Pre-Searing meat before freezing and cooking tip requests

I like to use my device so I can cook my dinner and have it ready when I get home from work late at night. I’m new to sous vide and have been experimenting, but I had some questions on how to pre pack the meat for sous vide without having to replace the vacuum seal bag. For example. can I pre-sear the meat, vacuum seal it in a bag, THEN freeze it? Also, What is the general ideal temperature for cooking meat, vegetables and other items over a 10 hour period with minimal risk of bacterial growth?

@Gantros welcome to the forum and Sous Vide cooking! Some people will sear meat before placing it in the Sous Vide while most folks sear it when it comes out of the Sous Vide (in some cases in addition to the pre-sear). The trick is to sear it at hot enough a temperature that you get a good finish without over cooking the meat. As far as temperatures are concerned, the Anova site has a pretty good “crib sheet” at and if you want (a LOT!!) more information on pasteurization temperatures and Sous Vide temperatures, check out: Everyone ends up with their own ideal temperatures after some experimentation so these guides are just the start. For me, most fish is ideal at 50C, lamb and beef at 55C, pork at 57C and chicken at 62C. Naturally your mileage may vary.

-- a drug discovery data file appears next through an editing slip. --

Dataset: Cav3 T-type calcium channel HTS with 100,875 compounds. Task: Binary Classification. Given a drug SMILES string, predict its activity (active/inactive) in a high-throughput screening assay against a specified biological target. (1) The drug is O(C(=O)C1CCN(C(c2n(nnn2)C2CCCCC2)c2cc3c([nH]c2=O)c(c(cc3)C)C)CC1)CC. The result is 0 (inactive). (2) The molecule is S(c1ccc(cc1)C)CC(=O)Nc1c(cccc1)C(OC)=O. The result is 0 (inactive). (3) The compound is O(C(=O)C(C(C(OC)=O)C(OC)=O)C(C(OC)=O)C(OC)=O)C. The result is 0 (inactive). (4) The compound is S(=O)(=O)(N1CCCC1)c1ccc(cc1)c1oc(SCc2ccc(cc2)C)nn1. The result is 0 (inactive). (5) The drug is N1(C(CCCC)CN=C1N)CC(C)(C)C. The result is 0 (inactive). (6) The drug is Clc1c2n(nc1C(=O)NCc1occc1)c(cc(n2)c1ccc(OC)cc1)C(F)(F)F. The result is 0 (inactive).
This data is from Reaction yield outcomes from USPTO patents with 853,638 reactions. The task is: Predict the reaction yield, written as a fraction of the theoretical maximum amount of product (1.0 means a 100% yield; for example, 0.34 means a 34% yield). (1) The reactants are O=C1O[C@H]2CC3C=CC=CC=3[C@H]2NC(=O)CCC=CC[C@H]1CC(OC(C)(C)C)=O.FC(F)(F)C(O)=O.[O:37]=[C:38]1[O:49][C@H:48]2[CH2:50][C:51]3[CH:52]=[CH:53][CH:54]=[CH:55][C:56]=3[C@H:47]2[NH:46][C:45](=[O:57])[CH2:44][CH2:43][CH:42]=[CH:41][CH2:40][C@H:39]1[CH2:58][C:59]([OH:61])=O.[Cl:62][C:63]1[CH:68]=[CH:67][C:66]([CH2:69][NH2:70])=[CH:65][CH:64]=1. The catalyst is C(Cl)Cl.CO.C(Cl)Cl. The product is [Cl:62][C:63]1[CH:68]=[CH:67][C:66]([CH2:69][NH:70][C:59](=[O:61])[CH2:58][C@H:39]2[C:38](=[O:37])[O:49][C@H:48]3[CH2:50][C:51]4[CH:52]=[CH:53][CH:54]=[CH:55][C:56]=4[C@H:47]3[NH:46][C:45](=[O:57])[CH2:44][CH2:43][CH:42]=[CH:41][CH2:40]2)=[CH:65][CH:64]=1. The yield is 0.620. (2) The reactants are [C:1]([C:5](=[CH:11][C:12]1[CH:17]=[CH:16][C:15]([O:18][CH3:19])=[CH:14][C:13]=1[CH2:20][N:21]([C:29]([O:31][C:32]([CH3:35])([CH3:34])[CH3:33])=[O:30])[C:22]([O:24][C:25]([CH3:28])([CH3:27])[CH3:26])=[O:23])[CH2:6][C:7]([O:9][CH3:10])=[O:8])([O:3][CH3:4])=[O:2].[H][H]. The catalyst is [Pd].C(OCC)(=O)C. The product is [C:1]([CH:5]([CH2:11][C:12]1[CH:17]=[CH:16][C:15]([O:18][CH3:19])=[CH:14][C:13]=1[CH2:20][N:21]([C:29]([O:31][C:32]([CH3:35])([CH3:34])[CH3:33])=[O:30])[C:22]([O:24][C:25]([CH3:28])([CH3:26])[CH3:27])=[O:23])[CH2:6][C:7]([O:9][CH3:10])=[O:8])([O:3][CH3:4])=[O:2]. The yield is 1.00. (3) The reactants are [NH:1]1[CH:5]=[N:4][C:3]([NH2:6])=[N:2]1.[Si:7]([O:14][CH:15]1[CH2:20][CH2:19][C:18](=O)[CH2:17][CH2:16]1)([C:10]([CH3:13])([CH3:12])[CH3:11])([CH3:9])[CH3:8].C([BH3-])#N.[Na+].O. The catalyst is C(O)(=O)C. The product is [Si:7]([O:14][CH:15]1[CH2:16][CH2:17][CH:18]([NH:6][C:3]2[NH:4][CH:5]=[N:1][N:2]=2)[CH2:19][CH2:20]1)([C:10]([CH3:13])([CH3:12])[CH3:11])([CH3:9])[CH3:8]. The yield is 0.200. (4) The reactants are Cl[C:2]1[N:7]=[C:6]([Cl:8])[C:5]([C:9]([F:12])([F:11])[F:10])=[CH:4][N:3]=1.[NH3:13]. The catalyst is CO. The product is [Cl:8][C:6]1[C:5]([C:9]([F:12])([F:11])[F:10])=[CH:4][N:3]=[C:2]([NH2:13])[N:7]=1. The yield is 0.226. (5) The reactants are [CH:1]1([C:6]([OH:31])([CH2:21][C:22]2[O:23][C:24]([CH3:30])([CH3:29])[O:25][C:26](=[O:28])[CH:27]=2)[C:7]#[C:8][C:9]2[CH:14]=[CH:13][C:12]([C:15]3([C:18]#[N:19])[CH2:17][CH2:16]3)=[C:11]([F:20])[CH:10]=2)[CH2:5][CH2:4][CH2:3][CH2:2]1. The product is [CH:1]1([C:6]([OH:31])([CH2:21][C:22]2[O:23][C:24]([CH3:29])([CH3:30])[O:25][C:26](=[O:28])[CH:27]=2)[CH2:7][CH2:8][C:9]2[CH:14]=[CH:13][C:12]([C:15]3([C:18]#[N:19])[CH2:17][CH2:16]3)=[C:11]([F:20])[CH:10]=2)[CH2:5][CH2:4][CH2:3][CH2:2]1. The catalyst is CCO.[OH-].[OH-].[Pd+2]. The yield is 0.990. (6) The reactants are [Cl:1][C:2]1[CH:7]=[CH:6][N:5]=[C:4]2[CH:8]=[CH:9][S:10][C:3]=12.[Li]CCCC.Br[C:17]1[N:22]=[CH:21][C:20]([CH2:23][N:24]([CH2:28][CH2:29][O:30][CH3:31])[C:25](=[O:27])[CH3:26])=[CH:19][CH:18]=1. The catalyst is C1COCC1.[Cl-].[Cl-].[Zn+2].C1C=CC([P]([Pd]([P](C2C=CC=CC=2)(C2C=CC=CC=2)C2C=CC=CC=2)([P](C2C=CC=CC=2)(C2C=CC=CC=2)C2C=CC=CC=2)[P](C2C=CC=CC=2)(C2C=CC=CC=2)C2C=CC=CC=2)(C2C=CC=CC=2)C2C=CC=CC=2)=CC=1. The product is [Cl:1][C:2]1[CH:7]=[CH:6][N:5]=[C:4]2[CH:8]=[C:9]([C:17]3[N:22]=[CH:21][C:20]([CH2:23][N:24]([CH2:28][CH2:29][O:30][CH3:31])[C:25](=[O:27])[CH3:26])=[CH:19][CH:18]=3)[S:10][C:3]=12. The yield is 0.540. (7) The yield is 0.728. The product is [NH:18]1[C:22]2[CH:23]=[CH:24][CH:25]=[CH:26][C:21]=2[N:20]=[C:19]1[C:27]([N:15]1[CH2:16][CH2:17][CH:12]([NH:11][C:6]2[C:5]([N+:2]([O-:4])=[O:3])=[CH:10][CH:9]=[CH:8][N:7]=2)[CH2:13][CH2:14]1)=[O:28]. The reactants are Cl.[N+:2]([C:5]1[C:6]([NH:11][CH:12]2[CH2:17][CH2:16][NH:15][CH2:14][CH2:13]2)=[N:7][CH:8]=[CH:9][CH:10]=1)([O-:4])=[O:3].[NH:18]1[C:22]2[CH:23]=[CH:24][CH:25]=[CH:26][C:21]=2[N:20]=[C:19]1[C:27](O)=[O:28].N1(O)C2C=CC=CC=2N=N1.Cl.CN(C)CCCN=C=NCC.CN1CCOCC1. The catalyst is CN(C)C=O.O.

As far as vacuum sealing, it’s really up to you. First of all you don’t have to use a vacuum sealer to get good results. If you want to prepare the food ahead of time for the sous vide, you can add all the spices and liquids to fresh protein and vacuum seal it then freeze it. They will last a long time that way. Most protein can be cooked from a frozen state if you add more time (you have to experiment but for smallish cuts (< 1 inch thick) I usually add an hour.

Good luck and please report back on results.

Here is a link to some scientific reading on safe times and temperatures. Basically all of the safe temperatures you normally here are derived from the Log cures referenced here. They are at the far end of the curve or zero time. The temperature fro safe food decreases along a curve as time increases. Sous vide is not like a crock pot though; you won’t be real successful cooking everything at the same time and temperature. For example I do not think carrots would be “done” if cooked for 10 hours with a piece of round steak. If you are going to cook meat that long I would also suggest using tougher less expensive cuts. they are generally more flavorful as well.

About the pre searing.
If you like to pre sear you can definitely pre sear first then vacuum pack and cook it straight
from the freezer. I think 20 minutes more cooking time is enough if your meat is less than an
inch thick, but 40-60 minutes is better.
My second best steaks so far were fully done sous vide when my guests canceled last minute. I iced them
and froze them and put them in the bath for 60 minutes a week later then seared them. Perfectly med-rare and exceptionally tender.

My best steaks so far have been the fast dry aged with fish sauce ones. Definitely bumps up the flavour.